Although the health, safety and welfare of employees at work is still integral to every organisation's values, we are now seeing businesses look beyond their "own house" to ensure that the businesses engaged by them and affiliated to them are also compliant with their health and safety obligations. This is key to the broader ESG agenda. 

A company's ESG efforts also extends to managing and accounting for employee mental health and wellbeing in the workplace and the vast majority of organisations have established various workplace wellbeing initiatives including access to an Employee Assistance Programme, corporate wellness programmes, a stipend to cover wellbeing activities, access to exercise and / or nutrition classes, etc. The promotion of a culture committed to workplace wellbeing is a key component of an organisation's ESG agenda. 

Lastly, compliance with the Code of Practice for Employers and Employees on the Prevention and Resolution of Bullying at Work and the Code of Practice on Sexual Harassment and Harassment at Work is another illustration of the company's commitment to establishing a workplace that promotes the safety, health and welfare of its employees which, in turn, promotes its ESG agenda.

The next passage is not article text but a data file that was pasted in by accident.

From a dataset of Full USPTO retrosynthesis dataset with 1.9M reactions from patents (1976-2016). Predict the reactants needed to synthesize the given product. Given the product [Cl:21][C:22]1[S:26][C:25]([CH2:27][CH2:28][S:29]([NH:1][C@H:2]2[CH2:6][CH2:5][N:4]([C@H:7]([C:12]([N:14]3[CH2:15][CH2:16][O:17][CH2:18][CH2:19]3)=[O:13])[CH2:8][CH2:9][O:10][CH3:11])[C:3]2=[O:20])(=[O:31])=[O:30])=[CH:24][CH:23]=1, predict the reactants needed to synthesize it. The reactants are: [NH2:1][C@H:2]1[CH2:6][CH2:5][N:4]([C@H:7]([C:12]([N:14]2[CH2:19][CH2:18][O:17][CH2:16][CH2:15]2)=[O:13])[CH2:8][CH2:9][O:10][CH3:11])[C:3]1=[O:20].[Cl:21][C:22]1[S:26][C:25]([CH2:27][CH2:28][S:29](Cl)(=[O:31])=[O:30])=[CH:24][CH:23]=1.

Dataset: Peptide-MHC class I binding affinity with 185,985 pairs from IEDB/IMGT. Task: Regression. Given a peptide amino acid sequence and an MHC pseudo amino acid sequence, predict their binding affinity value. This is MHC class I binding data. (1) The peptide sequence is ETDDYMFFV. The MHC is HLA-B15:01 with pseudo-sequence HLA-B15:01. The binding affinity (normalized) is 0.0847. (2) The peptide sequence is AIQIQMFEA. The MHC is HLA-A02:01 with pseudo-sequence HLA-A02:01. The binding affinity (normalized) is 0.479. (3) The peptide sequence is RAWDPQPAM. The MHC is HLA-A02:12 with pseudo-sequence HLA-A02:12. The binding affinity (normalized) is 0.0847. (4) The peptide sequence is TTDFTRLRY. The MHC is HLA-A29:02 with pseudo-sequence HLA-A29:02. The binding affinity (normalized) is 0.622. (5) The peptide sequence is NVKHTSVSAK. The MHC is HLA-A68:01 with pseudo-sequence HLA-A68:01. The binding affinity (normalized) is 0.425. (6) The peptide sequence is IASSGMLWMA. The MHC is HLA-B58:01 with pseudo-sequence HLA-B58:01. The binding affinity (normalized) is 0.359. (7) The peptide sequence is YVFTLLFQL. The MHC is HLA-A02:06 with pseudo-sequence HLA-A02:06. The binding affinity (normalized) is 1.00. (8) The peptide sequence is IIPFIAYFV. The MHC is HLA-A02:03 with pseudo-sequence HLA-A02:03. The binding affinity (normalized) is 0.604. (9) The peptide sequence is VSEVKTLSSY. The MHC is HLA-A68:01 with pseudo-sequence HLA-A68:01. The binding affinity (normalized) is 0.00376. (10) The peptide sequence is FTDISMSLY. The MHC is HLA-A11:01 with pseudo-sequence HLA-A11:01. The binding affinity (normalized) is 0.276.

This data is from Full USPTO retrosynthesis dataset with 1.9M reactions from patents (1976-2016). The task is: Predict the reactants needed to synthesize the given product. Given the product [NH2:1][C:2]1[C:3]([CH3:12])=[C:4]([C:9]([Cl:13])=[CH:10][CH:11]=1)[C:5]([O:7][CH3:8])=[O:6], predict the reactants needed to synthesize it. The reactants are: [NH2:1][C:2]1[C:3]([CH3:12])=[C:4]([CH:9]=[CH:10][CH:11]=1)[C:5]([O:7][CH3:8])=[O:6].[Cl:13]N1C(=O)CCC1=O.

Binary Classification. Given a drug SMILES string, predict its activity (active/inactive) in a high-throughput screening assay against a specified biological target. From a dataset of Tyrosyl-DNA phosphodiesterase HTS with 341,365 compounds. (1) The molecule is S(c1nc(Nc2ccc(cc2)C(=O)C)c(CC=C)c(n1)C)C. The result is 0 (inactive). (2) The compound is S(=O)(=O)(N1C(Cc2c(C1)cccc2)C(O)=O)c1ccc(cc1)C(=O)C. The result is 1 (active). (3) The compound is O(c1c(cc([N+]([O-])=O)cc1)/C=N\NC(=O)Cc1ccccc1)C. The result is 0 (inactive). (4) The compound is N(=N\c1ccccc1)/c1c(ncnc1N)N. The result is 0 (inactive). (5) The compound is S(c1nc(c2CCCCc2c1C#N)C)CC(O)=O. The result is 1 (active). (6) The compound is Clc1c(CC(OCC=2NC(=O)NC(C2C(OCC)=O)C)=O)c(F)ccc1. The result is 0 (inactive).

Anything else coming down the tracks? 

Yes! The Corporate Sustainability Reporting Directive (CSRD) is a European Directive which will require in-scope companies to publicly report extensive sustainability information (i.e., environmental, social, human rights and governance factors) to an auditable standard. EU Member States must transpose CSRD into national law by 6 July 2024 and the first cohort of in-scope companies will need to report in respect of their financial year beginning in 2024.  

The CSRD is aimed at bringing sustainability reporting up to the same standard as financial reporting, thereby increasing corporate accountability. In-scope employers may also be required to make a broad array of employment related disclosures in their annual reports, which we anticipate will also lead to increased focus on a company's employment practices and policies. CSRD reporting will also provide a lens through which employees will be able evaluate how their employers and prospective employers are performing in respect of ESG.

EU legislators have also reached a provisional deal on the new Corporate Sustainability Due Diligence Directive (CSDDD), which if enacted will place a substantive duty on in-scope companies to identify and address adverse human rights (including human rights under various labour conventions) and environmental impacts on their operations, subsidiaries and value chains.  

Watch this space for more updates on the CSRD and the CSDDD!  

For more information please contact our Employment, Pensions and Benefits team or your usual contact at Matheson.